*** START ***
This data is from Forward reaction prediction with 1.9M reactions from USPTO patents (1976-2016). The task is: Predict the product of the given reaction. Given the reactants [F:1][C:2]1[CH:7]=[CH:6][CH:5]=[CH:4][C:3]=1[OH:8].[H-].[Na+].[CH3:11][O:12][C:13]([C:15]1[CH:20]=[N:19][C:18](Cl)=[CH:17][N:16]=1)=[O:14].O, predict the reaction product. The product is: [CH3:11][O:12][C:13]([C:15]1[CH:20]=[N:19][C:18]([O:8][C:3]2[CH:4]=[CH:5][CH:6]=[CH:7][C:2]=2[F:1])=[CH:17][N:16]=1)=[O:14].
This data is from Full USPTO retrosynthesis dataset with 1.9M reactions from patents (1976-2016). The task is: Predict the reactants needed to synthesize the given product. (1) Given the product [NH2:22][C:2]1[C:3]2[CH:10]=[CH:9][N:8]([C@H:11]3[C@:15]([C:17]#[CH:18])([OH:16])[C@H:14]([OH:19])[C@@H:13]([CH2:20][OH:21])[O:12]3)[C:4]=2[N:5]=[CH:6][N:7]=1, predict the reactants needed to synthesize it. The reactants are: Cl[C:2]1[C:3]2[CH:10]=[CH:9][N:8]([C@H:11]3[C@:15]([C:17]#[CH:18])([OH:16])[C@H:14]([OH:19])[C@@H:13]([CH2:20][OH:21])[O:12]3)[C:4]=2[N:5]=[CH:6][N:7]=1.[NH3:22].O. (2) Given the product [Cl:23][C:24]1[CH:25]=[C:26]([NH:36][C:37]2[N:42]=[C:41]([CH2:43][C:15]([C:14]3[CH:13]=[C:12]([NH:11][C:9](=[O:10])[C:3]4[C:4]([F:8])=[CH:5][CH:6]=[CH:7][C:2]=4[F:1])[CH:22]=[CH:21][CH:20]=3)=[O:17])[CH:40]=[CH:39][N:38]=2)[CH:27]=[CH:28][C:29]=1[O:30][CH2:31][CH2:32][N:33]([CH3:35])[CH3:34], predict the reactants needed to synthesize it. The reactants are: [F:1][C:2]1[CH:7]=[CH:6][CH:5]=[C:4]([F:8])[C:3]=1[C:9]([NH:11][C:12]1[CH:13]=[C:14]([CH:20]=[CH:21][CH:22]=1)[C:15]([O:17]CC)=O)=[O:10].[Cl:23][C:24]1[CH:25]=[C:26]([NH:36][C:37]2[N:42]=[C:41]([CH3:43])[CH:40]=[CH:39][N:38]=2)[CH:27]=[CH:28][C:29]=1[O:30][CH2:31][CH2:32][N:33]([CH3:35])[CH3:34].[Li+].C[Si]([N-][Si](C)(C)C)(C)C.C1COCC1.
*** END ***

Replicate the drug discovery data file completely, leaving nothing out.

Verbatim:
This data is from Forward reaction prediction with 1.9M reactions from USPTO patents (1976-2016). The task is: Predict the product of the given reaction. Given the reactants [F:1][C:2]1[CH:7]=[CH:6][CH:5]=[CH:4][C:3]=1[OH:8].[H-].[Na+].[CH3:11][O:12][C:13]([C:15]1[CH:20]=[N:19][C:18](Cl)=[CH:17][N:16]=1)=[O:14].O, predict the reaction product. The product is: [CH3:11][O:12][C:13]([C:15]1[CH:20]=[N:19][C:18]([O:8][C:3]2[CH:4]=[CH:5][CH:6]=[CH:7][C:2]=2[F:1])=[CH:17][N:16]=1)=[O:14].
This data is from Full USPTO retrosynthesis dataset with 1.9M reactions from patents (1976-2016). The task is: Predict the reactants needed to synthesize the given product. (1) Given the product [NH2:22][C:2]1[C:3]2[CH:10]=[CH:9][N:8]([C@H:11]3[C@:15]([C:17]#[CH:18])([OH:16])[C@H:14]([OH:19])[C@@H:13]([CH2:20][OH:21])[O:12]3)[C:4]=2[N:5]=[CH:6][N:7]=1, predict the reactants needed to synthesize it. The reactants are: Cl[C:2]1[C:3]2[CH:10]=[CH:9][N:8]([C@H:11]3[C@:15]([C:17]#[CH:18])([OH:16])[C@H:14]([OH:19])[C@@H:13]([CH2:20][OH:21])[O:12]3)[C:4]=2[N:5]=[CH:6][N:7]=1.[NH3:22].O. (2) Given the product [Cl:23][C:24]1[CH:25]=[C:26]([NH:36][C:37]2[N:42]=[C:41]([CH2:43][C:15]([C:14]3[CH:13]=[C:12]([NH:11][C:9](=[O:10])[C:3]4[C:4]([F:8])=[CH:5][CH:6]=[CH:7][C:2]=4[F:1])[CH:22]=[CH:21][CH:20]=3)=[O:17])[CH:40]=[CH:39][N:38]=2)[CH:27]=[CH:28][C:29]=1[O:30][CH2:31][CH2:32][N:33]([CH3:35])[CH3:34], predict the reactants needed to synthesize it. The reactants are: [F:1][C:2]1[CH:7]=[CH:6][CH:5]=[C:4]([F:8])[C:3]=1[C:9]([NH:11][C:12]1[CH:13]=[C:14]([CH:20]=[CH:21][CH:22]=1)[C:15]([O:17]CC)=O)=[O:10].[Cl:23][C:24]1[CH:25]=[C:26]([NH:36][C:37]2[N:42]=[C:41]([CH3:43])[CH:40]=[CH:39][N:38]=2)[CH:27]=[CH:28][C:29]=1[O:30][CH2:31][CH2:32][N:33]([CH3:35])[CH3:34].[Li+].C[Si]([N-][Si](C)(C)C)(C)C.C1COCC1.